Tornado Looters, Scams Plague OK Victims

A trio of tornado looters have sparked mass outrage in the state, after police say the men — from states as far away as New York and Virginia — were discovered sifting through Oklahoma’s devastated ruins to salvage and sell valuable raw materials.

The suspected tornado looters were named and shamed in the press, and scrap metal wasn’t all victims of the massive storms say was taken in the aftermath of the devastating twisters.

Among items suspected to have been lifted by possible other tornado looters are a $50,000 watch, a $13,000 watch, a $2,000 fountain pen and a $1,300 hunting camera.

However, the only tornado looters arrested were three men from out of state who are said to have attempted to salvage scrap metal from the debris. Steven Corky Daniels, 36, was arrested June 2 after telling police he had traveled from Virginia to find valuable metal in the storm ravaged area, and companions Steve Costello, 44, and Justin Wagner, 25 were arrested along with him. Costello told police he resided in Queens, a borough of New York City.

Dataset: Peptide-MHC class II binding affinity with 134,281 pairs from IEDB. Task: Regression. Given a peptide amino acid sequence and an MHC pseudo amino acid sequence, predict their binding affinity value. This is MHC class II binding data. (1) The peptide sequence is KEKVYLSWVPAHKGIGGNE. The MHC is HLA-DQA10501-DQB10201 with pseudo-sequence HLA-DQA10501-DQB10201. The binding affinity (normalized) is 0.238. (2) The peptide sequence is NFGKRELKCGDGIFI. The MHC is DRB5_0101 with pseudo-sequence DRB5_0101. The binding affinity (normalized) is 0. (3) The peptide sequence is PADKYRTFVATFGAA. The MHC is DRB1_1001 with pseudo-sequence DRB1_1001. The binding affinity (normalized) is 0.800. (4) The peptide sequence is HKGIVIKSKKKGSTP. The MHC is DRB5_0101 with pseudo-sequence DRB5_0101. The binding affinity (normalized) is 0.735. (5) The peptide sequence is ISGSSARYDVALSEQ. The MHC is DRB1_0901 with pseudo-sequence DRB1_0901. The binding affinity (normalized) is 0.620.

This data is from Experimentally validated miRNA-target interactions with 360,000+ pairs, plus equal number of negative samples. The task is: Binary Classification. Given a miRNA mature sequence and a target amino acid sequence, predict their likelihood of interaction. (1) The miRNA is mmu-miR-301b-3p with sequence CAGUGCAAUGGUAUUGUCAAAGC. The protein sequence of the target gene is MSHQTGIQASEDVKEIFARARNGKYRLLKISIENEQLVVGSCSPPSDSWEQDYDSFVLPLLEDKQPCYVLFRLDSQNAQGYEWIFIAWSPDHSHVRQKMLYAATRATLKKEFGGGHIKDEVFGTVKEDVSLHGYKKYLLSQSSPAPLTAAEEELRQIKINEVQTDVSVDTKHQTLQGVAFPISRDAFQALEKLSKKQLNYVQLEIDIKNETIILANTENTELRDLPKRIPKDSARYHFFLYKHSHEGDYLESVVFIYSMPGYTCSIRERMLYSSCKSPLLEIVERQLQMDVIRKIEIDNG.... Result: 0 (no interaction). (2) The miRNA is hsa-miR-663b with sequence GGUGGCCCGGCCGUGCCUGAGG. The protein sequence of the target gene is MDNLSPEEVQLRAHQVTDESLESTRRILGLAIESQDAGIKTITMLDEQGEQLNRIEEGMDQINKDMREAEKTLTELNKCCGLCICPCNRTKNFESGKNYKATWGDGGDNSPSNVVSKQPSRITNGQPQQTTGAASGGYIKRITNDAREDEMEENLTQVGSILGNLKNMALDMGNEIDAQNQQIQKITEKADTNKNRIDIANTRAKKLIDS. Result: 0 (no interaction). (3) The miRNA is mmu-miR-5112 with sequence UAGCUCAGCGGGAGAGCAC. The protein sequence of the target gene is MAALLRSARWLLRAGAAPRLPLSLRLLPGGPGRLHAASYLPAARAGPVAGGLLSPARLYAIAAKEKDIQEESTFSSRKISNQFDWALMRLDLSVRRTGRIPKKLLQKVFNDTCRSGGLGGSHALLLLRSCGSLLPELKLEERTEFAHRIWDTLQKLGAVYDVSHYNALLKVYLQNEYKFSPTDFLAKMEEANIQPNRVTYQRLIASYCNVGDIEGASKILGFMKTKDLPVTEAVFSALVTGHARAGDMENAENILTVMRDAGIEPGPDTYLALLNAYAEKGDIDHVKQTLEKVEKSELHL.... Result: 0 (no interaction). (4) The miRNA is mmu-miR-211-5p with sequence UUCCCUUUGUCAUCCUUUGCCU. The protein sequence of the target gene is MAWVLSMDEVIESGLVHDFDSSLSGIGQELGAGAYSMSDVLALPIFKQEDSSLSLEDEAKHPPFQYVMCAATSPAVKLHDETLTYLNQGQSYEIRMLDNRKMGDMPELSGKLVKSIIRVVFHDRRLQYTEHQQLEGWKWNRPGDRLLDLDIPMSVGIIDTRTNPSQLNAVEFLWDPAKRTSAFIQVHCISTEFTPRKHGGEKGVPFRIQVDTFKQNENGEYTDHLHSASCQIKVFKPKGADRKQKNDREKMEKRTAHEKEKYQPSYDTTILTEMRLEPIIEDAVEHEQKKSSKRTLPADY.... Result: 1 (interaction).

While tornado looters were a large panic after the unprecedented twister ripped through the area and left chaos in its wake, opportunistic debris combers are not the only threat facing tornado victims.

As Oklahoma rebuilds, police say to be on the lookout for a far greater threat to residents — dishonest and greedy contractors seeing insurance green after the the twister.

According to Oklahoma Insurance Commissioner John Doak, homeowners need to be on the lookout for door to door salesman shilling much needed home repairs — an industry that often plagues the victims of disasters when the contractors take money but do either shoddy service or none at all.

Doak says that silver tongued scammers often prey on confused and displaced homeowners with high-pressure sales tactics and the promise of home improvements, but take the insurance money and run, leaving already strapped residents in a bind.

Last week a local news source reported:

“So far 32,000 insurance claims have been filed and $250 million advanced to customers by insurance companies since tornadoes began hitting the state on May 19. The Norman-Little Axe area was among affected communities, but the heaviest damage was in Moore — also a Cleveland County community — where an F-5 tornado tore through 14 city miles on May 20.”

Doak added that in addition to tornado looter, “[unfortunately,] those [insurance] dollars are often the target of scams… many are honest and responsible, many are not.”